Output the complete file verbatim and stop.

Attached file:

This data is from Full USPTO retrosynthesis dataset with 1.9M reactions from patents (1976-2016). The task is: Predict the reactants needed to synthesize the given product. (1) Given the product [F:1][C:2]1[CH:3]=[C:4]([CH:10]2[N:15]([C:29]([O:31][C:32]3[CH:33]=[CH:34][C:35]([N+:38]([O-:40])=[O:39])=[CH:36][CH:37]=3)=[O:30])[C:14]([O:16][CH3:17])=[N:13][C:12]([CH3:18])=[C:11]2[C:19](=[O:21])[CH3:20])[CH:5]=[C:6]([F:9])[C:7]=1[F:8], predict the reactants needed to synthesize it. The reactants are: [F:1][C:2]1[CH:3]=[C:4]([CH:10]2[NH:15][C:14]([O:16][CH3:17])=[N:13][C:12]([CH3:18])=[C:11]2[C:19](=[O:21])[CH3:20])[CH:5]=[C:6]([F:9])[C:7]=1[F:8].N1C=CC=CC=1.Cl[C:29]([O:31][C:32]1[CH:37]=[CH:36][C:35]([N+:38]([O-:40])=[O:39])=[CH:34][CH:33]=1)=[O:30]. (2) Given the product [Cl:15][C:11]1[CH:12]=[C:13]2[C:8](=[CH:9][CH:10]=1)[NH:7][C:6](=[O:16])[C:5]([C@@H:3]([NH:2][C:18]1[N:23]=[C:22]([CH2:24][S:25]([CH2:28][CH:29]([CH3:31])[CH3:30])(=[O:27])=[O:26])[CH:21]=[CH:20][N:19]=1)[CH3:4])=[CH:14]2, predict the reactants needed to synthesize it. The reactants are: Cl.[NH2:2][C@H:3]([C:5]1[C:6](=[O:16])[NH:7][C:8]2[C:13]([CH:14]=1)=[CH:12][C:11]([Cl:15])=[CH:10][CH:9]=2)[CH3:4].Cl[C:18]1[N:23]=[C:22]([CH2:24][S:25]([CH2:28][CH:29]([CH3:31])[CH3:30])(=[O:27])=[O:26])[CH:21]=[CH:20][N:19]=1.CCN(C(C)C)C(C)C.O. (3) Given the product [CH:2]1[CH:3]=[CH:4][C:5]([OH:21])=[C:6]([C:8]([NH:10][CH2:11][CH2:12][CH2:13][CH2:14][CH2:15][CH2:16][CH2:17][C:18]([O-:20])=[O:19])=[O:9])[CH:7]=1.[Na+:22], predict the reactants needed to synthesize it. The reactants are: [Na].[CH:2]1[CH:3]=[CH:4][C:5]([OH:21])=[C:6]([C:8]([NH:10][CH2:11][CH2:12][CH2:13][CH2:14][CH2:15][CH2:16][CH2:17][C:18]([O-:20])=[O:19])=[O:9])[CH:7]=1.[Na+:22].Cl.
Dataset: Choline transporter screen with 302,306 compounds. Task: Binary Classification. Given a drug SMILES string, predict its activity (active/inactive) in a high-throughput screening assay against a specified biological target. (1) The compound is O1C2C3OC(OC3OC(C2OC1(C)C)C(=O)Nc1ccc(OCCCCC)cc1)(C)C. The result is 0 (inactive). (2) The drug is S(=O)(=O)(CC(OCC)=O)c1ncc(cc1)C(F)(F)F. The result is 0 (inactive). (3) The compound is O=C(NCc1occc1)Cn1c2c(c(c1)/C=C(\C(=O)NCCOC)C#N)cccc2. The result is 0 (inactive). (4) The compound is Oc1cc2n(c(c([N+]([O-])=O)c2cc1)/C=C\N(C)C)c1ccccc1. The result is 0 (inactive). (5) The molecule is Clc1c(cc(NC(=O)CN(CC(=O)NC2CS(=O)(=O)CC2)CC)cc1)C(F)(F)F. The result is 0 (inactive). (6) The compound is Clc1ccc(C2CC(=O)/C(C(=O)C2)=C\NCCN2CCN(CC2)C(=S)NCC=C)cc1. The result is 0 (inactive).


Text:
This data is from Full USPTO retrosynthesis dataset with 1.9M reactions from patents (1976-2016). The task is: Predict the reactants needed to synthesize the given product. (1) Given the product [F:1][C:2]1[CH:3]=[C:4]([CH:10]2[N:15]([C:29]([O:31][C:32]3[CH:33]=[CH:34][C:35]([N+:38]([O-:40])=[O:39])=[CH:36][CH:37]=3)=[O:30])[C:14]([O:16][CH3:17])=[N:13][C:12]([CH3:18])=[C:11]2[C:19](=[O:21])[CH3:20])[CH:5]=[C:6]([F:9])[C:7]=1[F:8], predict the reactants needed to synthesize it. The reactants are: [F:1][C:2]1[CH:3]=[C:4]([CH:10]2[NH:15][C:14]([O:16][CH3:17])=[N:13][C:12]([CH3:18])=[C:11]2[C:19](=[O:21])[CH3:20])[CH:5]=[C:6]([F:9])[C:7]=1[F:8].N1C=CC=CC=1.Cl[C:29]([O:31][C:32]1[CH:37]=[CH:36][C:35]([N+:38]([O-:40])=[O:39])=[CH:34][CH:33]=1)=[O:30]. (2) Given the product [Cl:15][C:11]1[CH:12]=[C:13]2[C:8](=[CH:9][CH:10]=1)[NH:7][C:6](=[O:16])[C:5]([C@@H:3]([NH:2][C:18]1[N:23]=[C:22]([CH2:24][S:25]([CH2:28][CH:29]([CH3:31])[CH3:30])(=[O:27])=[O:26])[CH:21]=[CH:20][N:19]=1)[CH3:4])=[CH:14]2, predict the reactants needed to synthesize it. The reactants are: Cl.[NH2:2][C@H:3]([C:5]1[C:6](=[O:16])[NH:7][C:8]2[C:13]([CH:14]=1)=[CH:12][C:11]([Cl:15])=[CH:10][CH:9]=2)[CH3:4].Cl[C:18]1[N:23]=[C:22]([CH2:24][S:25]([CH2:28][CH:29]([CH3:31])[CH3:30])(=[O:27])=[O:26])[CH:21]=[CH:20][N:19]=1.CCN(C(C)C)C(C)C.O. (3) Given the product [CH:2]1[CH:3]=[CH:4][C:5]([OH:21])=[C:6]([C:8]([NH:10][CH2:11][CH2:12][CH2:13][CH2:14][CH2:15][CH2:16][CH2:17][C:18]([O-:20])=[O:19])=[O:9])[CH:7]=1.[Na+:22], predict the reactants needed to synthesize it. The reactants are: [Na].[CH:2]1[CH:3]=[CH:4][C:5]([OH:21])=[C:6]([C:8]([NH:10][CH2:11][CH2:12][CH2:13][CH2:14][CH2:15][CH2:16][CH2:17][C:18]([O-:20])=[O:19])=[O:9])[CH:7]=1.[Na+:22].Cl.
Dataset: Choline transporter screen with 302,306 compounds. Task: Binary Classification. Given a drug SMILES string, predict its activity (active/inactive) in a high-throughput screening assay against a specified biological target. (1) The compound is O1C2C3OC(OC3OC(C2OC1(C)C)C(=O)Nc1ccc(OCCCCC)cc1)(C)C. The result is 0 (inactive). (2) The drug is S(=O)(=O)(CC(OCC)=O)c1ncc(cc1)C(F)(F)F. The result is 0 (inactive). (3) The compound is O=C(NCc1occc1)Cn1c2c(c(c1)/C=C(\C(=O)NCCOC)C#N)cccc2. The result is 0 (inactive). (4) The compound is Oc1cc2n(c(c([N+]([O-])=O)c2cc1)/C=C\N(C)C)c1ccccc1. The result is 0 (inactive). (5) The molecule is Clc1c(cc(NC(=O)CN(CC(=O)NC2CS(=O)(=O)CC2)CC)cc1)C(F)(F)F. The result is 0 (inactive). (6) The compound is Clc1ccc(C2CC(=O)/C(C(=O)C2)=C\NCCN2CCN(CC2)C(=S)NCC=C)cc1. The result is 0 (inactive).